The visionary leader on the dance floor is connected to sensory impulses as well as intellectual ones, responding to a quality in the music that propels improvisation. Clarity of communication in the dance partnership is one of the visionary’s most defining characteristics. This leader’s posture is focused and still. She coordinates well-timed shifts of weight and changes in physical position, facing, and pressure that transmit to the follower a precise direction and speed.

When I manage to embody this character myself, I am in a state of heightened awareness and curiosity. There’s a deep trust that the phrasing in the music, the shifting spaces of the dance floor, and the sensation of my partner’s movement will coalesce to “show me” where the dance is going. I associate the visionary perspective with a focus on “seeing” the dance emerge rather than trying to engineer it intellectually. This sometimes includes a kind of corporeal “seeing” with the body. I articulate this vision to my partner through the non-verbal language of dance improvisation.

When I partner with visionary leaders, I always know exactly where to go next and when, but unlike the "command" state I discussed in Part 2 of this series, there is no rush or urgency. Instead, there is a deliberate quality from moment to moment that makes the dance feel new and fresh, even when the steps and patterns are familiar. There is a sense of discovery that comes from this leader making decisions, and therefore signals, based on what she is hearing or feeling in the moment, rather than based on memory or a habit of “automatic pilot.”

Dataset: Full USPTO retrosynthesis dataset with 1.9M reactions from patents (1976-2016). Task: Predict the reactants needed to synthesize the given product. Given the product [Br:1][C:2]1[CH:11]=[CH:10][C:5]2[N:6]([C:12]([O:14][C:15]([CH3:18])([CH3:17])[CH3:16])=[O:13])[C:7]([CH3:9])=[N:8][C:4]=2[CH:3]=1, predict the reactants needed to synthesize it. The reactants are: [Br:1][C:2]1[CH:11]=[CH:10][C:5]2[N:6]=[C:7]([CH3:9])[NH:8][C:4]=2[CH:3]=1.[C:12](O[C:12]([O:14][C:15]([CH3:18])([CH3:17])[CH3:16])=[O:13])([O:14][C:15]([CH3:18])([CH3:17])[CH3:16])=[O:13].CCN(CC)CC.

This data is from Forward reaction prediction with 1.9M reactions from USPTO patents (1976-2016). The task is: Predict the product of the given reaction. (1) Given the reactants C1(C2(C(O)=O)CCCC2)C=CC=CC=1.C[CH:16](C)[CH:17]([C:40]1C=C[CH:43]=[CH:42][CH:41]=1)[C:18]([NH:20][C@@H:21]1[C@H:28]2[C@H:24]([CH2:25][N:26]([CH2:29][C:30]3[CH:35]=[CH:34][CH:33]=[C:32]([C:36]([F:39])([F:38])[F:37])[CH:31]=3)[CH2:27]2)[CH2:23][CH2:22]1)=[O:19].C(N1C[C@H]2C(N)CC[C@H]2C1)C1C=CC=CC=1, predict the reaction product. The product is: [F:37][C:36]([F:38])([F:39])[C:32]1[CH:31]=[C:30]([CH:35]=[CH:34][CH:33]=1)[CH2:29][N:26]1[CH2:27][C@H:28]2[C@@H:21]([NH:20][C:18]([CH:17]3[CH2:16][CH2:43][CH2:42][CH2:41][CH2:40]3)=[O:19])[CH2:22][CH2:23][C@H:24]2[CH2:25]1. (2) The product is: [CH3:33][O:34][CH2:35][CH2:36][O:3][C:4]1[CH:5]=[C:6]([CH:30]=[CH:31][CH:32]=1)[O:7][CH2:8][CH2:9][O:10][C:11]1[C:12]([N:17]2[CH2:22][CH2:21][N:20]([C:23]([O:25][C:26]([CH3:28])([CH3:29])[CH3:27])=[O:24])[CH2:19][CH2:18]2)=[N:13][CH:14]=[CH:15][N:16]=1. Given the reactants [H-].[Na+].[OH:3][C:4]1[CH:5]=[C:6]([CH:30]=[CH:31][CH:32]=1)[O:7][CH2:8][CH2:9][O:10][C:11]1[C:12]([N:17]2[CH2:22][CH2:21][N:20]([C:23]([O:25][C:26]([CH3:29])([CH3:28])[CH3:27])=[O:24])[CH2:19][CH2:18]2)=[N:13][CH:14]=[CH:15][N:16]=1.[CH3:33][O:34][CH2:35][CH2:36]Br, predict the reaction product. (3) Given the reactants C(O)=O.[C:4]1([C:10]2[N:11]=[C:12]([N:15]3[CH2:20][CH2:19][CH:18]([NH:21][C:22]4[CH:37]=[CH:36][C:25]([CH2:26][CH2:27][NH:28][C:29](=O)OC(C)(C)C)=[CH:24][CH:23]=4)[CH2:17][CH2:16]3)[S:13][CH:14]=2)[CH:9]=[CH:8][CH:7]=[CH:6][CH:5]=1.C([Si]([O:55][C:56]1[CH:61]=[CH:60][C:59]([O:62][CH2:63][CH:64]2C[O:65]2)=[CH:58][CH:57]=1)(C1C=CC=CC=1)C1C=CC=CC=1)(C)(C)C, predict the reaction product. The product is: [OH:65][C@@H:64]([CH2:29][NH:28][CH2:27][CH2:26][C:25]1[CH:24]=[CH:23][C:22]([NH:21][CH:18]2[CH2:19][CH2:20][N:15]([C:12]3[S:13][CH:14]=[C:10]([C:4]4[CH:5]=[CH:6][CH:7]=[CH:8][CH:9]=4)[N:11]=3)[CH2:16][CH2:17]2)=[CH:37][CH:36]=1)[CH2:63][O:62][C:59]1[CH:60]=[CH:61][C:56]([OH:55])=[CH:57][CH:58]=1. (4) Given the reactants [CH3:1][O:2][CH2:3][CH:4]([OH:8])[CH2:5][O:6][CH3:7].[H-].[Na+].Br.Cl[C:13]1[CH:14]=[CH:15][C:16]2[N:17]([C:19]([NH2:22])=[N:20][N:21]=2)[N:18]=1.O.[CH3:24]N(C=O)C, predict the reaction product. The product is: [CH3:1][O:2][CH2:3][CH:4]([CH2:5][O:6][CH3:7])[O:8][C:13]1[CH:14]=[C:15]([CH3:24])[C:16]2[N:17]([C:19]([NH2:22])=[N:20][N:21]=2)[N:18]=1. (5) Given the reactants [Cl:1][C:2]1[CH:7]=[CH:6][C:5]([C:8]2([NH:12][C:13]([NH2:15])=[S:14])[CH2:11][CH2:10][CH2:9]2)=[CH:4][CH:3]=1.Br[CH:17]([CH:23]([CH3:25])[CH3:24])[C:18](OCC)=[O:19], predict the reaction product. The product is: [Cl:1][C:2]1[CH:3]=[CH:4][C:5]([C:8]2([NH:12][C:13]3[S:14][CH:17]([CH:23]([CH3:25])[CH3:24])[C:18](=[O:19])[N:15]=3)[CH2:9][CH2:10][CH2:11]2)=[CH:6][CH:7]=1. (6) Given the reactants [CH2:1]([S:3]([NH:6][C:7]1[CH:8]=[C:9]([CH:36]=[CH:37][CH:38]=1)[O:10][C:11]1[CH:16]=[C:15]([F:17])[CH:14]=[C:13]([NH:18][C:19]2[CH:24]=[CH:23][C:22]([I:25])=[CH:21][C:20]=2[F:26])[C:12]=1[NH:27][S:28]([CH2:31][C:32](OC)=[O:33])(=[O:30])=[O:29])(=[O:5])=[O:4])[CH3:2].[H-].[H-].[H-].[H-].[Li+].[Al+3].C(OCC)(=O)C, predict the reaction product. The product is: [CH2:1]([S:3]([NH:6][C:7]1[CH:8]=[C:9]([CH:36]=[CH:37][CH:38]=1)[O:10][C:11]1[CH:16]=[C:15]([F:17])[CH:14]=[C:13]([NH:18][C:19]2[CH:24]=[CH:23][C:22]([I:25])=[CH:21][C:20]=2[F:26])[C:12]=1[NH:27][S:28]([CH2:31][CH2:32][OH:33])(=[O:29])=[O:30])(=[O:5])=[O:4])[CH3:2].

In the work place, exceptional and time-sensitive communication is also, of course, critical, but it may take more diverse forms (for example, speaking or writing, as well as nonverbal signals). Imagining a new product or seeing, in her mind’s eye, the client’s success, the visionary leader must communicate so that followers can then organize to make that vision a reality. The process is continual and back-and-forth, just like a dance partnership. The leader describes, the follower(s) prototype(s), the leader refines the description, the follower(s) develop(s) the work accordingly, and so on and so forth. In the work place, we may may even alternate between leading and following roles, depending on the process. (See my earlier post on how to lead and follow yourself through creative work).

The larger the vision, the more support it needs. By asking for that support, and by inviting the contributions of others through clear and consistent communication, visionary leaders clear a pathway for followers to pursue their individual work in a way that fits meaningfully into the larger picture. Even if the vision changes over time, it’s important to have one, because that is what drives creative dialogue. The more committed we are to our visions, even as they evolve, the easier it will be for followers to devote their energy to fulfilling them.

Do you have a story of visionary leadership? Please share in the comments!